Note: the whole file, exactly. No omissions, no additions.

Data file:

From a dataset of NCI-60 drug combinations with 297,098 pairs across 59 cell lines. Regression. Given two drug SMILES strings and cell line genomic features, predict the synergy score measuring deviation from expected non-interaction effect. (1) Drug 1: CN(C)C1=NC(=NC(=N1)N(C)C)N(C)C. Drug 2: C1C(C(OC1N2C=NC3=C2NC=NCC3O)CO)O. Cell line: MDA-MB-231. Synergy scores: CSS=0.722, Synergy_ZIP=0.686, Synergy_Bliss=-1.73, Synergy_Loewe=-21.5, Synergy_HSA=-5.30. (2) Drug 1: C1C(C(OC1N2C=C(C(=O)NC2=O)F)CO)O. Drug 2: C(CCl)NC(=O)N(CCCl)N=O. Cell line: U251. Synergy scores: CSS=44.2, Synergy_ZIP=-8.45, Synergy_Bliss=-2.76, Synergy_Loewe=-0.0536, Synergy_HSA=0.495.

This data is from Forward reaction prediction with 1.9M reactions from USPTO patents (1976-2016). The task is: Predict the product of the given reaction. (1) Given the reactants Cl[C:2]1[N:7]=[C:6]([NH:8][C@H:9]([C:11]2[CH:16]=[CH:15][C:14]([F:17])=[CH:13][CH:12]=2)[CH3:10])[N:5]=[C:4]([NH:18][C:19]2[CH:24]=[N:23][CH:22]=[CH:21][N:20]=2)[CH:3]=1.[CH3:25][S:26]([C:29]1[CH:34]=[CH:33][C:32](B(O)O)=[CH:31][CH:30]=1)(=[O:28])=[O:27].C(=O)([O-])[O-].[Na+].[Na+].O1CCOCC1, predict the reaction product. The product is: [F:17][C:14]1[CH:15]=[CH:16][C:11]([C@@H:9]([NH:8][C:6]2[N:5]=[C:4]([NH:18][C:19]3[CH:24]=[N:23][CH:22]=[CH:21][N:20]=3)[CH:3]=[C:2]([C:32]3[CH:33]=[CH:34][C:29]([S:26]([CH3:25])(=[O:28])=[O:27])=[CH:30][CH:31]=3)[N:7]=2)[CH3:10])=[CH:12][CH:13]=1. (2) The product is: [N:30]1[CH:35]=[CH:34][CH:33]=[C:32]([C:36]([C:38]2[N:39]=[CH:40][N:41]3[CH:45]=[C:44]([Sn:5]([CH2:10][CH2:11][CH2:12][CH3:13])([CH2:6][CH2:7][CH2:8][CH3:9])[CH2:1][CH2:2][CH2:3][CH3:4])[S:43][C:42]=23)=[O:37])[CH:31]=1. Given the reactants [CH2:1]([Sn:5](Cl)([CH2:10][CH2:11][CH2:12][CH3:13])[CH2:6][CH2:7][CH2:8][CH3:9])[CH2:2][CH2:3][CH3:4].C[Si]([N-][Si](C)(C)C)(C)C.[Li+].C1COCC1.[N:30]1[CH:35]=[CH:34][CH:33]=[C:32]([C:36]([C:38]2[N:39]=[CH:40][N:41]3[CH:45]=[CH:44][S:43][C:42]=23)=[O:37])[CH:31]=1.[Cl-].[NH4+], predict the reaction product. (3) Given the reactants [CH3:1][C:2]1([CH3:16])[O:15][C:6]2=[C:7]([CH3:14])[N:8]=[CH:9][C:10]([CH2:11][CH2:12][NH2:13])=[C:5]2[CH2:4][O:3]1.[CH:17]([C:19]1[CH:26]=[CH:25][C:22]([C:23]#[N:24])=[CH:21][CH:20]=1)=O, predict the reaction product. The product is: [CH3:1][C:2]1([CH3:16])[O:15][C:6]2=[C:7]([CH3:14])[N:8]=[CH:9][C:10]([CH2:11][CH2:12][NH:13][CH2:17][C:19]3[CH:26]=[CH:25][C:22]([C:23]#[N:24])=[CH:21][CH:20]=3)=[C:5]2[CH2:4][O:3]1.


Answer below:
From a dataset of NCI-60 drug combinations with 297,098 pairs across 59 cell lines. Regression. Given two drug SMILES strings and cell line genomic features, predict the synergy score measuring deviation from expected non-interaction effect. (1) Drug 1: CN(C)C1=NC(=NC(=N1)N(C)C)N(C)C. Drug 2: C1C(C(OC1N2C=NC3=C2NC=NCC3O)CO)O. Cell line: MDA-MB-231. Synergy scores: CSS=0.722, Synergy_ZIP=0.686, Synergy_Bliss=-1.73, Synergy_Loewe=-21.5, Synergy_HSA=-5.30. (2) Drug 1: C1C(C(OC1N2C=C(C(=O)NC2=O)F)CO)O. Drug 2: C(CCl)NC(=O)N(CCCl)N=O. Cell line: U251. Synergy scores: CSS=44.2, Synergy_ZIP=-8.45, Synergy_Bliss=-2.76, Synergy_Loewe=-0.0536, Synergy_HSA=0.495.

This data is from Forward reaction prediction with 1.9M reactions from USPTO patents (1976-2016). The task is: Predict the product of the given reaction. (1) Given the reactants Cl[C:2]1[N:7]=[C:6]([NH:8][C@H:9]([C:11]2[CH:16]=[CH:15][C:14]([F:17])=[CH:13][CH:12]=2)[CH3:10])[N:5]=[C:4]([NH:18][C:19]2[CH:24]=[N:23][CH:22]=[CH:21][N:20]=2)[CH:3]=1.[CH3:25][S:26]([C:29]1[CH:34]=[CH:33][C:32](B(O)O)=[CH:31][CH:30]=1)(=[O:28])=[O:27].C(=O)([O-])[O-].[Na+].[Na+].O1CCOCC1, predict the reaction product. The product is: [F:17][C:14]1[CH:15]=[CH:16][C:11]([C@@H:9]([NH:8][C:6]2[N:5]=[C:4]([NH:18][C:19]3[CH:24]=[N:23][CH:22]=[CH:21][N:20]=3)[CH:3]=[C:2]([C:32]3[CH:33]=[CH:34][C:29]([S:26]([CH3:25])(=[O:28])=[O:27])=[CH:30][CH:31]=3)[N:7]=2)[CH3:10])=[CH:12][CH:13]=1. (2) The product is: [N:30]1[CH:35]=[CH:34][CH:33]=[C:32]([C:36]([C:38]2[N:39]=[CH:40][N:41]3[CH:45]=[C:44]([Sn:5]([CH2:10][CH2:11][CH2:12][CH3:13])([CH2:6][CH2:7][CH2:8][CH3:9])[CH2:1][CH2:2][CH2:3][CH3:4])[S:43][C:42]=23)=[O:37])[CH:31]=1. Given the reactants [CH2:1]([Sn:5](Cl)([CH2:10][CH2:11][CH2:12][CH3:13])[CH2:6][CH2:7][CH2:8][CH3:9])[CH2:2][CH2:3][CH3:4].C[Si]([N-][Si](C)(C)C)(C)C.[Li+].C1COCC1.[N:30]1[CH:35]=[CH:34][CH:33]=[C:32]([C:36]([C:38]2[N:39]=[CH:40][N:41]3[CH:45]=[CH:44][S:43][C:42]=23)=[O:37])[CH:31]=1.[Cl-].[NH4+], predict the reaction product. (3) Given the reactants [CH3:1][C:2]1([CH3:16])[O:15][C:6]2=[C:7]([CH3:14])[N:8]=[CH:9][C:10]([CH2:11][CH2:12][NH2:13])=[C:5]2[CH2:4][O:3]1.[CH:17]([C:19]1[CH:26]=[CH:25][C:22]([C:23]#[N:24])=[CH:21][CH:20]=1)=O, predict the reaction product. The product is: [CH3:1][C:2]1([CH3:16])[O:15][C:6]2=[C:7]([CH3:14])[N:8]=[CH:9][C:10]([CH2:11][CH2:12][NH:13][CH2:17][C:19]3[CH:26]=[CH:25][C:22]([C:23]#[N:24])=[CH:21][CH:20]=3)=[C:5]2[CH2:4][O:3]1.